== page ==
I’m writing a memoir called “HAPPY TRAILS! (And Other Lies I Tell Myself).” It’s about failed transformation, illustrated by my repeated attempts to evolve from a moody, dysfunctional, underachieving misfit to a well-adjusted, goal-oriented badass, all through long-distance hiking. My journey from underachiever to sometimes-achiever is a tale full of humor and honesty and challenges the popular notion that if you believe in yourself, you can accomplish anything. The truth is, some people fail no matter how hard they try. Sometimes failing while striving is the best outcome one can expect. And maybe that’s okay.
“Amy was 29 years old, overweight, suffering from mental illness, and felt stuck in her life. One day she discovered the Pacific Crest Trail online and had an idea. She wondered if she could use long-distance hiking to reprogram herself from a worry-filled, socially anxious, self-sabotaging, emotionally fragile chaos machine to a self-sufficient, emotionally regulated person capable of creating a fully actualized life. So began her long quest to hike the Pacific Crest Trail, with varying results and several missteps along the way.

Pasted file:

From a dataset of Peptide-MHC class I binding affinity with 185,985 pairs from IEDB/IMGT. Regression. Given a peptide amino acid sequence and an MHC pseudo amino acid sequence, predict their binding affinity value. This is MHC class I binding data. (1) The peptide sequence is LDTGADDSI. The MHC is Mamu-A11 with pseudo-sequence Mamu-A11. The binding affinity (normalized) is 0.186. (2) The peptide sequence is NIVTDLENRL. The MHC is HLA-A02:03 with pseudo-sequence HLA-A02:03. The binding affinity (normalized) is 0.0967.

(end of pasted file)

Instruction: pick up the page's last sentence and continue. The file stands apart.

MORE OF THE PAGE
Changing oneself within the framework of mental illness, armed only with the survival coping skills born from childhood trauma is not easy, and conventional success is not guaranteed.
Amy’s journey from underachiever to sometimes-achiever is a tale full of humor and honesty and challenges the popular notion that self-worth is only found through attaining one’s dreams. Sometimes, to allow oneself to try anyway, even in the face of impending failure, is the ultimate act of hope.”